1 May 2017

Africa: I'll Retire in Uganda, Says Unesco Boss

Photo: The Observer
Unesco boss (L) with Uganda’s envoy Nimisha Madhvani.

There is growing interest in Uganda from the rest of the world, with some people choosing to retire and invest in the country.

Just recently, Uganda was ranked the world's friendliest country for expats' families by the Global Community Network Interventions. The latest is the United Nations Educational, Scientific and Cultural Organisation (Unesco) director general, Irina Bokova, who says Uganda will be her retirement home.

"People ask me what I will do when I retire, now I know; I will retire in Uganda and participate in the development of the precious heritage sites," she said. "I know the other ambassadors will forgive me but Uganda is the pearl of Africa. It is so gifted by nature."

She was speaking as a guest of honour at a farewell luncheon for the Ugandan ambassador in France, Nimisha Jayant Madhvani, who is also the permanent delegate of Uganda to Unesco.

The event, organized at the Unesco headquarters in Paris, France on Tuesday, April 25, attracted several ambassadors from different countries from across the globe.

Bokova, who has visited Uganda twice; before she became Unesco director general and in 2010 as a the director general, says she has lasting memories of the country.

"I recall very well my visit to Uganda, the pearl of Africa's crown, in June 2010, where I was honoured to meet with President Museveni and to discuss African languages in the context of the dictionary of African languages Runyankore-Rukiga-English dictionary)," she said.

"I recall my visit to the outstanding tombs of Buganda kings, at the Kasubi world heritage site, following fire that ravaged the Muzibu Azaala Mpanga tomb in 2010. On this visit, a guide recognized me and said, 'you are here for the second time, you must be a good person'. I told him, 'I don't know but my visiting again will make me a better person'."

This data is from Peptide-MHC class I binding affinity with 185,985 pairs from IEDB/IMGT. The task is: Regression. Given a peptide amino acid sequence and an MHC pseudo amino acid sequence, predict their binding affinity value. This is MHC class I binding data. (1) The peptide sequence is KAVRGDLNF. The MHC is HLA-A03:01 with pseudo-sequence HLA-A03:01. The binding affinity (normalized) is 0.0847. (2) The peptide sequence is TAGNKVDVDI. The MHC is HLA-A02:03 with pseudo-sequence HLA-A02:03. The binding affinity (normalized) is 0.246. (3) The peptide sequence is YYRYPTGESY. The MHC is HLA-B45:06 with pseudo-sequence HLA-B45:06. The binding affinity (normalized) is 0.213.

Bokova said that since then, Unesco has been working on the reconstruction of the tombs, with the generous support of Japan. She further noted that Unesco is committed to protecting and promoting Uganda's rich cultural and natural heritage, embodied in three sites inscribed on the world heritage list: Bwindi Impenetrable Forest national park, Rwenzori Mountains national park, and Kasubi tombs.

This is on top of six intangible heritages inscribed with Unesco, for example Busoga Bigwala music. Bokova applauded Ambassador Nimisha for helping Uganda engage in taking forward Sustainable Development Goal 4, with the development of a national road map to support the implementation of the National Education Strategic Plan.

Uganda has been benefitting from the Unesco-China funds-in-trust project on teacher training.

"Just last month, the director of the Unesco regional office for Eastern Africa in Nairobi met with Janet Kataaha Museveni, the first lady and minister of Education and Sports, when they discussed Unesco's action of harnessing teacher training, including through information and communication technologies," she said.

"Together, we are working to empower and nurture the energy and commitment of young women and men, to strengthen Ugandan society as a whole."


Nimisha, whose mission in Paris is accredited to France, Spain, Portugal, and the Organisation for Economic Cooperation and Development (OECD), has been moved to United Arab Emirates and replaced by Richard Nduhura, the former minister of Health and currently Uganda's permanent representative to the United Nations in New York.

During her four-year tenure, Nimisha said, she was able to host President Museveni twice. Before 2013, President Museveni had not been to Paris for 15 years.

Also, Unesco with French film director Pascal Plisson, filmed the first-ever positive French film in Uganda titled Le Grand Jour, depicting the culture, education and heritage of the young generation in Uganda, India, Cuba and Mongolia.

Nimisha also noted that the number of tourists has increased from the three countries she has been in charge of due to Uganda's good image, unique beauty and peaceful environment. Spain alone has increased their tourists to Uganda to over 450 per annum, from about 100 in 2012.

This is on top of the embassy playing a major role in the oil pipeline negotiations that were recently approved and will see Total and CNOOC invest eight million Euros in the project, the largest investment in Uganda so far.

"I go with a richer experience serving four years on the executive board of Unesco as well as bilaterally with France, Spain and Portugal," Nimisha said. "This experience will certainly enrich me further in my new assignment."


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